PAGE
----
Roasted Grapes with Goat Cheese & Rosemary

Hanging out in Colmar, France

Hanging out in Colmar, France

What a whirlwind it has been since we returned from our trip to Europe. We had a great time in Basel, Colmar, and Stockholm. But thing thing Garriy and I both took back home with us, as usual, is that it is the people that make the place.

The view from Aya and Kileken's balcony in Basel

The view from Aya and Kileken’s balcony in Basel

AyaandCatOur favorite part of the trip was being with Aya and Kileken in their lovely home in Basel, cooking dinners with them, drinking too much wine together, and getting lost while biking through vineyards with them in the Alsace in France (more on that in the next post!). As you know, Aya and I met studying together in Morocco–and one of the reasons we hit it off so well is because I think we travel and approach the world in a similar way. Our most recent trip only underlined that.

Aya spoiled us with lots of meals that we should try and post (including moules in wine sauce, which entailed lots of YouTube videos about how to debeard mussels), but we all cooked some amazing meals together as well.

This is a simple appetizer I made during our visit that I love and I learned from my friend Trish. It’s so easy to put together, which makes it all the better. If you decide you don’t want it as an app, the grapes on their own are also great as a side (especially roasted pork, or a polenta and veggie main). Miss you A&K!

Grapes and goat cheese

Roasted Grapes with Goat Cheese & Rosemary

  • 2 or 3 bunches of green grapes, taken off the stem
  • 2 Tb. olive oil
  • 2 tsp. minced rosemary
  • ground black pepper
  • coarse sea salt
  • 1 log of mild goat cheese
  • baguette, cut into rounds

Preheat oven to 425 degrees Fahrenheit. Combine the grapes, olive oil, rosemary, and pepper and toss to coat. Put the grapes on a baking sheet or in a baking pan and place in oven. Roast for 20-30 minute or until grapes begin to burst and put out their juices. When done, sprinkle on a generous amount of coarse sea salt to provide a nice crunch. Serve with the goat cheese and baguette.

Apple Cranberry Crack… I mean… Crumble!


On a roll here… 2 in 2 days! As you all know, I’m am not much of a dessert maker or (god forbid) baker. Which is ok because my favorite desserts are often seasonal fruity in nature, and leave more time and kitchen space for making the more exciting savory elements of a meal. Last night my mom made an amazing southern dinner complete with buttermilk-soaked fried chicken, mashed potatoes and greens. Yum! So of course we needed some sort of dessert to complete the festive meal. As she had a bowl of apples that were getting squishy and long past their prime, this seemed a perfect sweet-and-tart way to end the meal. A crisp is sort of the dessert version of shakshuka – a good end point for many things that you may have in your kitchen and be wondering what to do with. You can use just about any kind of nuts, oats or granola for the topping, and any sort of fruit for the filling. I like the cranberries because they add a nice tart compliment to the sweetness of the fruit, and you can keep a bag in the freezer and it will last forever and ever.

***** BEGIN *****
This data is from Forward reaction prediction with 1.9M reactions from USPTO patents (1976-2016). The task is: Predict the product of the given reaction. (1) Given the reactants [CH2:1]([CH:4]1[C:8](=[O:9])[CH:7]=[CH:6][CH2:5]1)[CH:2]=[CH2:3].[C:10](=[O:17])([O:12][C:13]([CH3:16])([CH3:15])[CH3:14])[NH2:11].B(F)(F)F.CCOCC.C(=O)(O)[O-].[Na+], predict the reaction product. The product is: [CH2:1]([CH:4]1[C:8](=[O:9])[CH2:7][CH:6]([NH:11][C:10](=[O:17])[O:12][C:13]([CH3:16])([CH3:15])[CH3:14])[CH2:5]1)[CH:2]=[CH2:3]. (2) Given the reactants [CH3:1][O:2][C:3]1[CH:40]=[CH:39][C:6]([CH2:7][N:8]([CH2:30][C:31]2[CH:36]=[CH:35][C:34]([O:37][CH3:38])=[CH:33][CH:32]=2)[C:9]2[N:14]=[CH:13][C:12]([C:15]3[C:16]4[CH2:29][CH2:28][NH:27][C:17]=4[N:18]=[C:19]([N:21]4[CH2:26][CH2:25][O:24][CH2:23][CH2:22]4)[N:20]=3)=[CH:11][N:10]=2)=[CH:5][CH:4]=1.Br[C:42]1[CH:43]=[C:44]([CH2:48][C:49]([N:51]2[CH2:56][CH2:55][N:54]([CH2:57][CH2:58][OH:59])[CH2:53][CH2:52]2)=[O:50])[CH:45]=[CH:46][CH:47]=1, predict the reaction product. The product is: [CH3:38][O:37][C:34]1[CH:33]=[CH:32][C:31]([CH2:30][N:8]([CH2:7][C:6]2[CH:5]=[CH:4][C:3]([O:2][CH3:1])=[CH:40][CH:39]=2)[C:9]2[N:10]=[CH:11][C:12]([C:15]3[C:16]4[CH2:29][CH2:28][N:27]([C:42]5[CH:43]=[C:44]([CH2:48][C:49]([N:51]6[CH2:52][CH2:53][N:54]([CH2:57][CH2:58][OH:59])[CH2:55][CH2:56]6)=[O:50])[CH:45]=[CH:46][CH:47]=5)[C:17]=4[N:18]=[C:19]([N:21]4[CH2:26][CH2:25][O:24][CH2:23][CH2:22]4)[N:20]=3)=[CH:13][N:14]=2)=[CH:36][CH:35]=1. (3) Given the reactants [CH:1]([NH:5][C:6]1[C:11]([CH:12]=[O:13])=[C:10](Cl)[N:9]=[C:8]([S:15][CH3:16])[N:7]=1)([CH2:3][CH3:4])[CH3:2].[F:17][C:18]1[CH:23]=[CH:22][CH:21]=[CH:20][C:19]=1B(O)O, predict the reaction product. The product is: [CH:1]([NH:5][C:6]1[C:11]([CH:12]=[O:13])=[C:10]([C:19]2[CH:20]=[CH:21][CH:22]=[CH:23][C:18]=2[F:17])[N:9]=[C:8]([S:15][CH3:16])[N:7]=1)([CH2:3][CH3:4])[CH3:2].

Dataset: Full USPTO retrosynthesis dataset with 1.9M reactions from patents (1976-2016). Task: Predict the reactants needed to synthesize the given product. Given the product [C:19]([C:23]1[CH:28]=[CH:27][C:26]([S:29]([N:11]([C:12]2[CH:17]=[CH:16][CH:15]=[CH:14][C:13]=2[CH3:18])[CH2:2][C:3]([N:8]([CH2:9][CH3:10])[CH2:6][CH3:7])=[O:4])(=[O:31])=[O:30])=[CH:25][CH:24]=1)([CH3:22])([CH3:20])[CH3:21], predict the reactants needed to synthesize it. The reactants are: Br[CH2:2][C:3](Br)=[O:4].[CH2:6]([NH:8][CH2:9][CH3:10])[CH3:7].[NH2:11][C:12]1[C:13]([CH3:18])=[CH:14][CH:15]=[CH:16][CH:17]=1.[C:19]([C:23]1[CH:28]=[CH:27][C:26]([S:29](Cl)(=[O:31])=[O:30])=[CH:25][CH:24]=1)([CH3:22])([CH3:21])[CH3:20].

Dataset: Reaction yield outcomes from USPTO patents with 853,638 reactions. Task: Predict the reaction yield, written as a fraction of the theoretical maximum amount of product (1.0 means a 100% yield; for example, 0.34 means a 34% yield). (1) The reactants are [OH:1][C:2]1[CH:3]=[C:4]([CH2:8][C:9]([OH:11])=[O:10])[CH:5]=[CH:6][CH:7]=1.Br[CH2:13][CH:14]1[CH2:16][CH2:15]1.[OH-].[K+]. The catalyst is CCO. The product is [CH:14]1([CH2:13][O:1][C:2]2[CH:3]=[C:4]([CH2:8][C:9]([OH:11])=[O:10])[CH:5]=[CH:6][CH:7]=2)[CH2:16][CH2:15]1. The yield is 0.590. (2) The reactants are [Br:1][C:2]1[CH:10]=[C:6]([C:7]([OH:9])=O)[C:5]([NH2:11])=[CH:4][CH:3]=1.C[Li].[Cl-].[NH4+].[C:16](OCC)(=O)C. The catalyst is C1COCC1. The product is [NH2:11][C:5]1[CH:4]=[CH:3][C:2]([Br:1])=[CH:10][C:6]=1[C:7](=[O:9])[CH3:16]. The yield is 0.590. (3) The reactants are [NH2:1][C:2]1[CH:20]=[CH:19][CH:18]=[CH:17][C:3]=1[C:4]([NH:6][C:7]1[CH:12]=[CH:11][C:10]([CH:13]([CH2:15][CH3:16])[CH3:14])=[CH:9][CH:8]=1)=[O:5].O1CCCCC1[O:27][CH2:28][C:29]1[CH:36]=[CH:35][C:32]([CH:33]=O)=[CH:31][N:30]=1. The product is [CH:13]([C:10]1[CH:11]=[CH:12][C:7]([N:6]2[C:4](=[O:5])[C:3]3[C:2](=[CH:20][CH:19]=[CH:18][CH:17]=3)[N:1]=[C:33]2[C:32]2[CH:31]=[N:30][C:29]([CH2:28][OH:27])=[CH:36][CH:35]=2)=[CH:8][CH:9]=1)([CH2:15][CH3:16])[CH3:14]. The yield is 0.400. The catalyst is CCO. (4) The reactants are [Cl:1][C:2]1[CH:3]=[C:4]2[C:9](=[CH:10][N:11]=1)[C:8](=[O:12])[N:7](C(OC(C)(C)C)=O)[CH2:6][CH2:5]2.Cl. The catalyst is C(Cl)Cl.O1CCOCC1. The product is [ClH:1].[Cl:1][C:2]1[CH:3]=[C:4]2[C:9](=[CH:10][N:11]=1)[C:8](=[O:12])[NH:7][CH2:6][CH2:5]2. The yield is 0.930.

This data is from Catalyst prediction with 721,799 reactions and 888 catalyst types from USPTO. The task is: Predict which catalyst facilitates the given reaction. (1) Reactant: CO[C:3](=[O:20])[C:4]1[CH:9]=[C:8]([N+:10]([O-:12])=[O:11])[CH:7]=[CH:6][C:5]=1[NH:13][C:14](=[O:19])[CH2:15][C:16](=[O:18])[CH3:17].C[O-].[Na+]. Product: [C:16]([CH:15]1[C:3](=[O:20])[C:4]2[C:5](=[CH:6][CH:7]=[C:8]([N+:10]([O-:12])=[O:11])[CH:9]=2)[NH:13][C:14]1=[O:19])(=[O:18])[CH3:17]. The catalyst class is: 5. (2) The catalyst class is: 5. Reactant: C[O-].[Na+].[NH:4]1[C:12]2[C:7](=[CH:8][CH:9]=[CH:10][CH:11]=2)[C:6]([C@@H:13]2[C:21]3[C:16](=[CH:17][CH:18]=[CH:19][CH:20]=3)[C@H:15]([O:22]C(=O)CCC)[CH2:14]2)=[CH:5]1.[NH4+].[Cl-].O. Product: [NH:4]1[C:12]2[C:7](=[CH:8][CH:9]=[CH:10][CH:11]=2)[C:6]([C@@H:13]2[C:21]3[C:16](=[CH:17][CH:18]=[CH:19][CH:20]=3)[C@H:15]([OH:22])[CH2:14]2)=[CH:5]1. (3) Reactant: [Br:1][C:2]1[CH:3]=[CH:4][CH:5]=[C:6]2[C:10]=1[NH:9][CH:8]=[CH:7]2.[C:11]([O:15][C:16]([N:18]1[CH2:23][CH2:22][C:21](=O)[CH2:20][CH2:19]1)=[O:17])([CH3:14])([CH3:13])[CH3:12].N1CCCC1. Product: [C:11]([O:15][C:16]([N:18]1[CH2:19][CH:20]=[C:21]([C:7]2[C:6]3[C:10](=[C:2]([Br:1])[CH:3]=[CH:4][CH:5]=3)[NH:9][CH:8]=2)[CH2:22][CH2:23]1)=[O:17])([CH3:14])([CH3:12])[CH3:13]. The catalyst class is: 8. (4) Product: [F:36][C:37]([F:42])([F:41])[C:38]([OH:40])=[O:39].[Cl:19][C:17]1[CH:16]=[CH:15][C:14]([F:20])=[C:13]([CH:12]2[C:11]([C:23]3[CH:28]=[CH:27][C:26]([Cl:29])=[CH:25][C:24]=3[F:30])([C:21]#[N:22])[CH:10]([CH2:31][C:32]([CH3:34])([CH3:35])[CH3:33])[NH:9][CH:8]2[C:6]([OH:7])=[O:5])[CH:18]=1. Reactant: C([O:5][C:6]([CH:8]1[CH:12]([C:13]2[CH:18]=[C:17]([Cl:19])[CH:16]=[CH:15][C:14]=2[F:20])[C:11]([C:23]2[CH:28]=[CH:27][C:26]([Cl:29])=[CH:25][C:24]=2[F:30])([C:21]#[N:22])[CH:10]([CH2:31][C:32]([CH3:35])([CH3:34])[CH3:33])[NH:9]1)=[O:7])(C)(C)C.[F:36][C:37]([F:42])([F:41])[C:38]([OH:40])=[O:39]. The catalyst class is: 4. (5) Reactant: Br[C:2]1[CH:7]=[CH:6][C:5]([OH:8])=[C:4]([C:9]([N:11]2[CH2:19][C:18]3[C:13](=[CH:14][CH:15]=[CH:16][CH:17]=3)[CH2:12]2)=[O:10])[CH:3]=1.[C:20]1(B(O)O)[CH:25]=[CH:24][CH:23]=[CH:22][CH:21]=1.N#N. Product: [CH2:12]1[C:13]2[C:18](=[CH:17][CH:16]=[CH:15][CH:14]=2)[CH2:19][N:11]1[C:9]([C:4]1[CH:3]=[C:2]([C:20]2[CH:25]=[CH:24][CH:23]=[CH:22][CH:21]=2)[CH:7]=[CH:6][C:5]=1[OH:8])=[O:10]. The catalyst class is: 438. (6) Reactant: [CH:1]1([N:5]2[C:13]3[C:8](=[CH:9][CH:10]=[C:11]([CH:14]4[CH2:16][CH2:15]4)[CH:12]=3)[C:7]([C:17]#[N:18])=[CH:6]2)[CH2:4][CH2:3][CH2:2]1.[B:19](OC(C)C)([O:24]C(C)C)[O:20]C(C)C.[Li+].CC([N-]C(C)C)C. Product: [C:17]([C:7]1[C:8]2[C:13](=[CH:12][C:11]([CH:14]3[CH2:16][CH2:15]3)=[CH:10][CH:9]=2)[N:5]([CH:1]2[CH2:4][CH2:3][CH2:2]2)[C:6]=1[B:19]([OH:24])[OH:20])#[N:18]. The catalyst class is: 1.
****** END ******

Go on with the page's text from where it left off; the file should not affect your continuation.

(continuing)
A word of advice to whom it may concern: don’t skimp on the butter! You know who you are…


– For the fruity part

  • 5 apples – peeled, cored, and cut into ~8 slices
  • Generous handful frozen cranberries
  • 3 tbsp flour
  • 1-3 tbsp brown sugar (depending on how sweet you want it)
  • Zest of 1 lemon


– For the topping

  • 6 tbsp butter cut into ¼ – ½ in cubes
  • ½ C flour
  • ¾ cup brown sugar
  • ¼ tsp nutmeg
  • ¾ cups rolled oats and/or chopped nuts


  1. Preheat the oven to 375.
  2. Combine all the ingredients that go with the fruit in a large bowl, then put them into a baking dish. (I don’t bother buttering the dish for a crisp.)
  3. Mash the topping ingredients together in a bowl until they are evenly distributed with the butter.
  4. Spread the topping evenly over the fruit mixture.
  5. Bake at 375 for 40-45 minutes (until the top is golden brown and the fruit mix is bubbly hot.

Watermelon Basil Mint Cooler

We have finally settled in a bit more to Knoxville, and we’ve especially been soaking in two of the amazing things this part of the US has to offer: great hiking and an abundance of amazing summer produce.

Well, I’ll add a caveat to that. This post is actually born out of a less than amazing piece of produce, amongst an otherwise incredible bounty, that I picked up at the farmer’s market the other day. I chose a small watermelon for dessert and was surprised to slice into it and find it was a yellow watermelon. It was beautiful, but unfortunately had very little taste. Still, it wasn’t mealy or anything, so I was trying to think up uses for it. It needed a bit of sweetness added, and we had some herbs on the counter, so I immediately thought of a watermelon cooler. If it weren’t in the middle of the afternoon on a weekday, and if our liquor cabinet had been stocked up, I’m sure I would’ve added some booze. Some would say vodka, but personally, I’d go for rum. But then, I’m more of a rum drinker than a vodka drinker… Anyhow, I digress.